Non-Mutual Divorce—I Do, I don't

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Non-Mutual Divorce—I Do, I don't
What a Marriage Counselor observes at the end and a Divorce Coach sees at the beginning of divorce

Non-Mutual Divorce: I Do... I Don't
Micki McWade, LMSW

    The chances of a husband and wife sitting at the breakfast table and one says "I want a divorce" and the other says "Okay, let's do it," are slim to none. Usually, one person will initiate and the other will resist. The degree of resistance ranges from letting go reluctantly to fighting it all the way.

 

    The spouse debating divorce has thought about it for months or years -- long before the announcement is made. He or she has vacillated between going and staying: Should I... shouldn't I? I want to... I can't. We really can't afford it... I'll make it work. What about the kids? The kids will be okay. What about my vows?

    Regardless of the current state of the marriage, this announcement often comes as a shock to the other spouse, even though he or she may have been thinking about separation as an option too. Rejection is hard and most people fight it initially. It feels like falling off a cliff. Stability shifts. We hold on to whatever we can to stop the fall.

    The announcement may serve as a wake-up call for the resistant partner; he or she may press for another chance or for marriage counseling. The sad fact is that by the time a partner asks for a divorce, it's often -- but not always -- too late to save the marriage. The initiating partner has turned an emotional corner.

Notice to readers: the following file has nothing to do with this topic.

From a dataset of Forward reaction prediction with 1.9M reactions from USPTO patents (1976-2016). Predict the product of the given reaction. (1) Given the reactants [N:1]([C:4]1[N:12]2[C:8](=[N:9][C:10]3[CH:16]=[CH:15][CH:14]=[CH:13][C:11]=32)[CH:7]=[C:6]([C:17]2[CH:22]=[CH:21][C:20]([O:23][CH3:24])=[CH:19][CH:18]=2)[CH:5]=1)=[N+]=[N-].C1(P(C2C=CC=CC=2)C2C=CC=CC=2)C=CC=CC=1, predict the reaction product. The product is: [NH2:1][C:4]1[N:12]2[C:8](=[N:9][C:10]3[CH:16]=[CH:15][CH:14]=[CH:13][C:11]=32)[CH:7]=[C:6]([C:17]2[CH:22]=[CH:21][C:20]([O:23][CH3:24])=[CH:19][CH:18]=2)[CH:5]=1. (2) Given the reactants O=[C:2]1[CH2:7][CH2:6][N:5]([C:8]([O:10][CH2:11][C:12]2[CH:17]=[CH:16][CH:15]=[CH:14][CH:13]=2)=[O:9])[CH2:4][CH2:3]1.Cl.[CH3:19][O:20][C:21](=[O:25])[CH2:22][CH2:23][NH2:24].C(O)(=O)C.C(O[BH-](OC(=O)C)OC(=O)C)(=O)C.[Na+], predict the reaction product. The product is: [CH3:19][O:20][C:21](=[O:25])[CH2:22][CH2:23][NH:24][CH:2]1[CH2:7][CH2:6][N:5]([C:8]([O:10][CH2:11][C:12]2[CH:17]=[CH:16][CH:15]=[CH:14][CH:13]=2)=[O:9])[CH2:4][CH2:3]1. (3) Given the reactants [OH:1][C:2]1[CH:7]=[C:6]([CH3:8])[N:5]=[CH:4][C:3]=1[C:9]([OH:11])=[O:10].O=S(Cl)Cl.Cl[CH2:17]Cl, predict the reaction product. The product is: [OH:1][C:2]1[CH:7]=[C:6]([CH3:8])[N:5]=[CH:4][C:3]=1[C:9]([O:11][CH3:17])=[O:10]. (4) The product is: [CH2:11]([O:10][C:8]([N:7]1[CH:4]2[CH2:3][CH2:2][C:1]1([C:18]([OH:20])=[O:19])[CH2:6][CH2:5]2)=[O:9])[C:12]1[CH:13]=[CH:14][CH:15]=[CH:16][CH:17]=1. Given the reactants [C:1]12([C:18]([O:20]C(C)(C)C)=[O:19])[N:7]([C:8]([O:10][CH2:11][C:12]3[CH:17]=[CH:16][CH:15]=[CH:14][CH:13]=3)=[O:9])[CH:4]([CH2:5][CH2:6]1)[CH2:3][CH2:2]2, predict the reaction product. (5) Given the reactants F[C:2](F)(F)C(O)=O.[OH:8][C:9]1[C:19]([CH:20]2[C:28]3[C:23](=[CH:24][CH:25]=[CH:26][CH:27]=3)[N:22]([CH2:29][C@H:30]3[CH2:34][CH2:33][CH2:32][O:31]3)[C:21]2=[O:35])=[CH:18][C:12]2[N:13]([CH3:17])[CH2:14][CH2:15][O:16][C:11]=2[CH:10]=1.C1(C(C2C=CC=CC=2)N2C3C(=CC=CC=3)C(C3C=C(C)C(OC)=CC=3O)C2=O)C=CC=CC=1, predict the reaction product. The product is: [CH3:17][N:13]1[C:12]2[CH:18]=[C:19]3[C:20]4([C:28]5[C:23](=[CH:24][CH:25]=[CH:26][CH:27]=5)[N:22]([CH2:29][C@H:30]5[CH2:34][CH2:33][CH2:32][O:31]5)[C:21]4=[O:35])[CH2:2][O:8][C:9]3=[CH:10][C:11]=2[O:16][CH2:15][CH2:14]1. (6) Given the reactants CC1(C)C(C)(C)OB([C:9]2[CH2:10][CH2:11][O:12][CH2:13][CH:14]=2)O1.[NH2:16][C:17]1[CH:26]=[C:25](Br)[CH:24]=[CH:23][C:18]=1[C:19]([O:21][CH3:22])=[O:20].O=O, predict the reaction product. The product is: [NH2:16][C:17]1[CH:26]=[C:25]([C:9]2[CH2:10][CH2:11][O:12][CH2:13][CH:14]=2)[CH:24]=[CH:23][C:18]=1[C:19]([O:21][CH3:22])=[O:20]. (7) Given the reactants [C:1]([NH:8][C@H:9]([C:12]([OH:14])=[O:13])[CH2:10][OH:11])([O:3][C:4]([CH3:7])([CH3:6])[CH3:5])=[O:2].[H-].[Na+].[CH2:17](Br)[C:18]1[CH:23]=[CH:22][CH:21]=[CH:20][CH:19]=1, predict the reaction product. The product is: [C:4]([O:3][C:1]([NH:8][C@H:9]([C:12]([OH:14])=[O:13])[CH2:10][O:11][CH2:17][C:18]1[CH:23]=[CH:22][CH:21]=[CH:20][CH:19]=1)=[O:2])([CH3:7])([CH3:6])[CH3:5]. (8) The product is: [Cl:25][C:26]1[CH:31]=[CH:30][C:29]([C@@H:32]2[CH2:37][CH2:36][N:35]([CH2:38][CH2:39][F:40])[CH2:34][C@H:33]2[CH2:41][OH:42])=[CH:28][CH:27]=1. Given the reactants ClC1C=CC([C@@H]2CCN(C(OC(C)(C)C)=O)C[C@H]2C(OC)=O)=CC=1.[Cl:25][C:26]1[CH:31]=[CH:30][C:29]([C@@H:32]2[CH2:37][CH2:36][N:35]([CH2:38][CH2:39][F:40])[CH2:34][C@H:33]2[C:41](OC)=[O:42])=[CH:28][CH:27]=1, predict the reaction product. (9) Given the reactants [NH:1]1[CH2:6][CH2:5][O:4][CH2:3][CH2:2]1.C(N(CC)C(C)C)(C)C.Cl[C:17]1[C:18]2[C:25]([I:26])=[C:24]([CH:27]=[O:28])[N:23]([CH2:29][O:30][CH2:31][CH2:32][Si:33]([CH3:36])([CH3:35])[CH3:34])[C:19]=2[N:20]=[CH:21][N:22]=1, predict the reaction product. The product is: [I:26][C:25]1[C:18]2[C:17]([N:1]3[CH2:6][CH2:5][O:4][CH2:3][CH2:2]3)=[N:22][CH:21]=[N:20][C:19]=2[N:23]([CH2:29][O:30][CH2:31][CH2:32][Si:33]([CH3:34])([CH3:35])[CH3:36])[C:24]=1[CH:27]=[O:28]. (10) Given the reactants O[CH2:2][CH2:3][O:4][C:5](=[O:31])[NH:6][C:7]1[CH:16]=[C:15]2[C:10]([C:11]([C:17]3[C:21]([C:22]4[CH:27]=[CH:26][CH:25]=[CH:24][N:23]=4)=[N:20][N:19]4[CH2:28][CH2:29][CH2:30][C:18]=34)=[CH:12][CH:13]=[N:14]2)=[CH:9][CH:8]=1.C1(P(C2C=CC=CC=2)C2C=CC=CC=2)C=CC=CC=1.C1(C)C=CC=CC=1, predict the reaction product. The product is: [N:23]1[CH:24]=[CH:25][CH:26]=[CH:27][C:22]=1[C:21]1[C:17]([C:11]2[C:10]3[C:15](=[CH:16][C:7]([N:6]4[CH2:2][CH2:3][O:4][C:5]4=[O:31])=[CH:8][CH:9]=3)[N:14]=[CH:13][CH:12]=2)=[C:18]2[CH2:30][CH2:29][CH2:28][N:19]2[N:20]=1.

She may have wanted change for a long time but was refused. He may have warned her that he wasn't happy but she didn't pay attention. Eventually, when requests have been ignored for too long, the person wanting the change shuts down emotionally. The relationship has gradually eroded away, abraded by disappointment. He or she becomes discouraged and eventually gives up.

    This erosion is particularly common in cases where there is an addiction or other major distraction. The offender uses their addiction or distraction to keep from thinking about what their partner is asking. The committed partner will do his or her best to keep the relationship going single-handedly for a while, but not indefinitely. A relationship can't survive without investment from both people. The committed partner eventually becomes drained.

    No matter how hard the non-initiating partner tries to makes things better, the emotional connection has been broken. The break may be acutely painful for the initiating person but once she's come to this point, she doesn't have the emotional energy or the will to turn back. He may not trust the sudden change he sees. Why now? If you're doing it now, why didn't you do it before when I asked you to? Why did I have to come this far for you to take me seriously?

This article was originally published at . Reprinted with permission.
Article contributed by
Advanced Member

Micki McWade

Divorce Coach

Micki McWade, LMSW

914 557-2900

Offices in Manhattan, Mt. Kisco and Fishkill NY

mickimcwade.com

The practice of peace and reconciliation is one of the most vital and artistic of human actions. —Thich Nhat Hanh

 

Location: Mt, Kisco, NY
Credentials: CSW, LMSW, MSW
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